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Vegetable Production - Transplant Production Approaches

Growers use transplants to grow long-season crops in short-season areas, improve land use efficiency, save costs when growing expensive hybrid seeds, and get early production for early markets. Using transplants can improve water savings, manage early weed problems more efficiently, ensure more uniform production, and assure better stands.

High quality transplants are almost always grown in Production heated greenhouses where growing conditions are carefully managed. To grow quality transplants, it is important to optimize inputs like growing media, temperature, fertilization, water, and spacing needs. General Recommendation Table provides seed spacing and temperatures for seed germination and plant growing, and the time required to grow the plant to transplantable size. Quality plants are grown by using the appropriate trays and soil media, controlling germination, temperature and nutrients, and properly conditioning the plants for the field.

  Flats, Trays, and Pots

Use new flats and liners for transplant production to avoid pathogens that cause damping-off and other diseases. If old trays or liners are used, they should be thoroughly cleaned. Dip them in 10% chlorine bleach several times, then cover with plastic to keep them wet overnight. The bleach solution should remain below pH 6.8 to effectively kill disease pathogens (make a new bleach solution every 2 hours or whenever it becomes contaminated or diluted). Wash the trays with clean water to eliminate the chlorine, and let the flats dry prior to use. Wash exposed surfaces like benches, frames, and walls in the greenhouse to sterilize them as well. If plastic pots are reused, disinfest them as described above.

Seedling performance depends on cell size. Generally, transplants grown in larger cells (50’s, 72’s) produce earlier yields. Cell size does not affect total yield when growing seasons are long. If earliness is important, use larger cell sizes or bigger pots. While you may grow more plants per unit area of greenhouse in small cells (128’s, 256’s) and keep costs down, these trays may not be appropriate for some vegetables like melons. Transplant production cost depends on the number of plants grown per unit area and the length of time needed to grow the plant to plantable size.

Plant-Growing Mixes

There are many different pre-mixed growing media available and the best are lightweight, disease-free, and made from peat and vermiculite. Most commercial mixes produce quality transplants when used with good management practices. Commercial mixes can vary in composition, particle size, pH, aeration, nutrient content, and water-holding capacity. Most growers find a mix that works well for them and then continue to use it year after year. Avoid fine particle mixes which may hold excessive water and have poor aeration. If switching mixes, have them tested to determine the pH and nutrient levels in the media. Some growers blend their own media to reduce cost and to create a uniform, consistent composition. See Transplant mixes for pots, flats, or transplants trays table for some simple conventional and organic transplant growing mixes.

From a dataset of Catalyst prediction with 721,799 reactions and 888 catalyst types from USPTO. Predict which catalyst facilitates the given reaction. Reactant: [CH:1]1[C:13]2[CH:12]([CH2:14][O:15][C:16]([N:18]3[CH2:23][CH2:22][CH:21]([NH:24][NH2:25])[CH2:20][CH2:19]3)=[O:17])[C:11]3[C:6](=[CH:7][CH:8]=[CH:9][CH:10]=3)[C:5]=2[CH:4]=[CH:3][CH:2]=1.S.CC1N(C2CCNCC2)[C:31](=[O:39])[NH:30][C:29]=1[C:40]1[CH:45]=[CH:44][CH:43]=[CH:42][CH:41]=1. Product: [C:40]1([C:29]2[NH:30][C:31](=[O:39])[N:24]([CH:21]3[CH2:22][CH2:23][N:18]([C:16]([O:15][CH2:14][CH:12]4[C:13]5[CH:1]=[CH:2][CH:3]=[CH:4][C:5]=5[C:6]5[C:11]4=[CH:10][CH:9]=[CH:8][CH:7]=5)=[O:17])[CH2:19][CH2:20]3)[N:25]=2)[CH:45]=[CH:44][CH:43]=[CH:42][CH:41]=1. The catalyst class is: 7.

General recommendations for growing transplants from seed.

Crop Seeds / ft2 Seeding
Optimal Growth
 Asparagus 36 1/4 - 1/2  75  8-10  65-70  60 8-12 
Broccoli  48   1/4 85   65-70 60  5-7 
Cabbage  48  1/4  85   65-70 60  5-7 
Other Brassicas  48  1/4  80-85  4-6   65-70 60  6-8 
Cantaloupe  36   1/2 90  75-80  65  3-4 
Cucumber  36  1/2  90  70-75  65  3-4 
Eggplant  36  1/4  85  5-6  75-85  65  6-8 
Endive  60  1/4  70-75  65-70  60  4-6 
Lettuce 60-80 1/4 70-75 3 60-65 45 4-6
Onions 80-100 1/4 75 4-6 65-70 60 8-12
Other Leafy Greens 60-80 1/4 70-75 3-5 60-70 45-60 4-6
Peppers 36 1/4 85 8 75-80 65 7-9
Summer Squash 36 1/2 90 3 70-75 65 3-4
Sweet Potato --- 1/4 --- --- 75-85 65 5-6
Tomato 36 1/4 85 5-6 65-75 60 6-8
Watermelon 36 1/2 90 3 75-80 65 3-4

**Average number of weeks required to grow to transplantable size. Note: Temperature, light levels, nutrients, and other factors can influence grow times.

Transplant mixes for pots, flats, or transplants trays.

Tipi Potting Mix Recipe(Organic) Organic Potting Mix
  • 2 bales sphagnum peat moss (3.8 or 4.0 cubic foot bales)
  • 1 bag coarse vermiculite (4.0 cubic foot bags)
  • 1 bag coarse perlite (4.0 cubic foot bags)
  • 6 quarts of a fertilizing mix comprised of:
  • 15 parts steamed bone meal
  • 10 parts kelp meal
  • 10 parts blood meal
  • 5 to 10 parts dolomitic limestone (80 to 90 mesh)
  • 1 part sphagnum peat
  • 1 part peat humus (short fiber)
  • 1 part compost
  • 1 part sharp sand (builder’s)
  • To every 80 quarts of this add:
    • 1 cup greensand
    • 1 cup colloidal phosphate
    • 1½ to 2 cups crab meal or blood meal
    • ½ cup lime
Standard Vegetable Transplant Mix Organic Soil Blocking Mix
    Equal parts by volume of:
  • Vermiculite
  • Peat moss
  • Perlite
  • (use common liquid feeding program after seedlings emerge)
  • 3 buckets (10-quart bucket) brown peat
  • 1/2 cup lime (mix well)
  • 2 buckets coarse sand or perlite
  • 3 cups base fertilizer (mix equal parts blood meal, colloidal phosphate, and greensand together)
  • 1 bucket good garden soil
  • 2 buckets quality compost
Mix all components thoroughly and moisten to point where blocks hold together.